How Can a Coffee Filter Help Your Child Manage Impulsivity?

Occasionally, we get letters from our clients that are brilliant stories of their successes. The coach-approach in action, these stories fill us with hope and gratitude, laughter and tears… they are real-life examples of what happens when you take a CONSCIOUS approach to parenting kids who are all too often unconscious in how they approach the world!

This is one such story from a family using the Minimize Meltdowns program to help them and their son learn to manage emotional intensity. Meet a mother, a father, and their elementary-age son, who is one of several children. I've changed very little from the email I received – you really want to hear it in her words. Then check out the “Life Lessons” at the end for your own forward action.

“I went to pick up Sandy from school this week, and the principal greeted me. Sandy was in his office. A girl who has been in many of the same classes through the years had been annoying Sandy relentlessly (she thought it was funny), and Sandy finally snapped and told her that he would stab her. She told the teacher Sandy was sent to the office.

I found him covered in tears. I was grateful that the principal was so kind. They talked about not threatening people and the implications of threatening others as one gets older, even if you don't mean what you say. The tears just rolled down Sandy's face. Sandy did tell the principal how much this girl has been annoying him, and a meeting was scheduled to address his concern. Sandy hugged the principal before we left for home. I hugged Sandy all the whole way home. As we walked, he said he has only three friends left, and we talked a little bit about friendship

The most wonderful part of the whole incident happened later that night. I told him what happened when my husband came home from work. Now, before we found ImpactParents, more often than not, my husband would have responded to me: “ Well, what did you do about it?” He would have said to Sandy, “You knew better than that.” My husband is a great guy – he's a pastor, very kind and understanding -- but that is the way he responded in the past.  This time, it was different. I said to him, “When you get a little further into the minimize meltdowns course, you will learn more about emotional regulation and why these incidents happen."  He didn't argue or look to blame our son for his behavior. He just said, “ Yeah, I have to really get into that.

My husband was on one of the Office Hours calls earlier this week and thought it was amazing. He learned so much just by listening- watching him take it all in was priceless. Really -- it was an excellent call. A sweet soul opened up a little about growing up in an alcoholic home and trying to raise her kids differently. That brought everything together for my husband, as he also grew up that way. Anyway, he has been thinking about all the tools to use, as he kept referring to the call we talked about it throughout the week.

So, my husband decided to sit down with Sandy, show him what a coffee filter is, and explain how it works. He will give Sandy a coffee filter to keep in his pocket during school as a gentle reminder to try to filter his words between his brain and mouth. Isn't that great? He's teaching Sandy HOW to self-regulate, slowly, instead of being disappointed because it's so difficult for Sandy to manage his impulsivity and emotionality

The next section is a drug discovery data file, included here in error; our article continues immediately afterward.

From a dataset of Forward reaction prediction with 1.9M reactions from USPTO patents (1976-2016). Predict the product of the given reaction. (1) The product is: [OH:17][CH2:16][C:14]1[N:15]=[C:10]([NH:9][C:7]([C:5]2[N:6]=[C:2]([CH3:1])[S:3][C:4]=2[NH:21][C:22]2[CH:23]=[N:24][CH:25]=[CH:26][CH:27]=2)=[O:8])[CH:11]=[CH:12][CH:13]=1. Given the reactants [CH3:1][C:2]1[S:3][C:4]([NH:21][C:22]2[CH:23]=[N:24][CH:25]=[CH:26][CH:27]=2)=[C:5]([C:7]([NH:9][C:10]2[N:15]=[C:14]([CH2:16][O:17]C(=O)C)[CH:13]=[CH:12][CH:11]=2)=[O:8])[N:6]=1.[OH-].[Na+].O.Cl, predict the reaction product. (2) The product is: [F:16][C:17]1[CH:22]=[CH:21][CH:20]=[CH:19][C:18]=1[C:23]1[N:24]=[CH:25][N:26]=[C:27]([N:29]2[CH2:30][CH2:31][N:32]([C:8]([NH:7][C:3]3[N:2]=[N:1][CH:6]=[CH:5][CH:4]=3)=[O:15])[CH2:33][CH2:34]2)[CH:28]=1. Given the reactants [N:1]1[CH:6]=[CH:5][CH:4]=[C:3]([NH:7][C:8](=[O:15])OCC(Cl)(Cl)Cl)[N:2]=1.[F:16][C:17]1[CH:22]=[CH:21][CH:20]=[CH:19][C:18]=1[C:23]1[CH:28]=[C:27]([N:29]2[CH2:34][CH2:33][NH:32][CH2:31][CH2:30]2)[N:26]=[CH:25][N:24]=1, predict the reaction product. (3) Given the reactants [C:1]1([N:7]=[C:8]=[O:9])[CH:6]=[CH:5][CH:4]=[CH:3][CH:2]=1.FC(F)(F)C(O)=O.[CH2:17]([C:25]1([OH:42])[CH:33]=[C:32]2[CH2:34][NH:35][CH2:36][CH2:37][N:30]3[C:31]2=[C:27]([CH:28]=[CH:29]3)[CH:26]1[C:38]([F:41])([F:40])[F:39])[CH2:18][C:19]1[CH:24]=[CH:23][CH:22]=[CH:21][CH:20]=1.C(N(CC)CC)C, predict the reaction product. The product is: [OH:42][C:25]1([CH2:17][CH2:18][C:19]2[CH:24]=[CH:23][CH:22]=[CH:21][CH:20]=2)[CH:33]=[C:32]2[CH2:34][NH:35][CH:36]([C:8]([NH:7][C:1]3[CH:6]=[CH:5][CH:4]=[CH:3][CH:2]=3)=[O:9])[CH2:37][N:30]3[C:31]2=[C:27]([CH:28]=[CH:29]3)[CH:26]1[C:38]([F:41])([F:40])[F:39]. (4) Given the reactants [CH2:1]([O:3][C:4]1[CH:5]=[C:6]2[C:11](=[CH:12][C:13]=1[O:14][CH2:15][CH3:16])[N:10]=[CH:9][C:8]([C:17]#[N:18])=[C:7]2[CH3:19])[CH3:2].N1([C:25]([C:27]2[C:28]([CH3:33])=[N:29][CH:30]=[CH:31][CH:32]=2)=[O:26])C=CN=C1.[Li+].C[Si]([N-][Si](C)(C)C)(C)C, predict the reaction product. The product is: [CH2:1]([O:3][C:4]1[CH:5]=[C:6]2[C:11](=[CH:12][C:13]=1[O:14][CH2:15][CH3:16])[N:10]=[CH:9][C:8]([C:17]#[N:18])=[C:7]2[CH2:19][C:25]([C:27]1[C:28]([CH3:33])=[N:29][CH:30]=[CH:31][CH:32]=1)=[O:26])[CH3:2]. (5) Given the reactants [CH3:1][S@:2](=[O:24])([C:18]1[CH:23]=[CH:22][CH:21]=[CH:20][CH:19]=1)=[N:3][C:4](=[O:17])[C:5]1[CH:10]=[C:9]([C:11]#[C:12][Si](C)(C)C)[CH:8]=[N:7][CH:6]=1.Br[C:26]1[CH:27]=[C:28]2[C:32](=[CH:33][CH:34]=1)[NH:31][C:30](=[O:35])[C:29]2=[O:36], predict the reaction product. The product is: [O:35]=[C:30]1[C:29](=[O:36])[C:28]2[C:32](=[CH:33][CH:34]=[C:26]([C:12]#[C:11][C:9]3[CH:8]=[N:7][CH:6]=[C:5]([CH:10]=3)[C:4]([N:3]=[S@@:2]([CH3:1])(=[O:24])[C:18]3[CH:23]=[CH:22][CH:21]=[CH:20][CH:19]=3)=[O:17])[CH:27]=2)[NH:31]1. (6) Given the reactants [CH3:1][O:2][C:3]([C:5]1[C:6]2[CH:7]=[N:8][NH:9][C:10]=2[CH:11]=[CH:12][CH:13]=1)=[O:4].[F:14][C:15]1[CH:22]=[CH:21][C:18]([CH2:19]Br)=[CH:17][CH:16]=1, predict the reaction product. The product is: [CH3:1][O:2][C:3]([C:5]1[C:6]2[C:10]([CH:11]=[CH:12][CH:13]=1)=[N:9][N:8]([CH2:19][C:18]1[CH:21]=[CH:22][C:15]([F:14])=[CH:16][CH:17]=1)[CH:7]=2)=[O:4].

One more thing I want to say. We're still new at this, and my husband has not always responded with such understanding. You wrote a short article about a time when you and your husband were at an airport, and you were both flustered and upset. You said that as you guys were trying to work through it before the flight, you kept reminding yourself that he was trying. He was really trying. The phrase, “He is trying,” frequently comes to my mind about my husband and my kids. Really, I think about it for a lot of people in my life. It has prevented so many stupid arguments.”

4 Life Lessons from this Conscious Family's story:

  1. Assume Best Intention. When our kids are struggling with impulsivity and emotionality, it's hard for them. Instead of getting angry at them, start by assuming that they're not INTENDING to behave badly. Usually, they are, indeed, trying.
  2. Bring compassion to school struggles. Our kids get in trouble more than other kids, and usually, it's grounded in their neurology, not naughtiness. There is SO much happening during the day at school that influences their ability to do the actual work.
  3. Be patient with the other adults in your life. We all learn at our own pace, and sometimes learning from someone else will do a lot more to help you get on the same page with your spouse than trying to explain things yourself.
  4. Be patient with your kids. Change takes time. Teach them, step by step, to become aware of their actions and reactions, and help them find ways to learn to self-manage. Treating every “mistake” as an opportunity for learning will help your kids believe that they can do better and not see themselves as “bad” kids.

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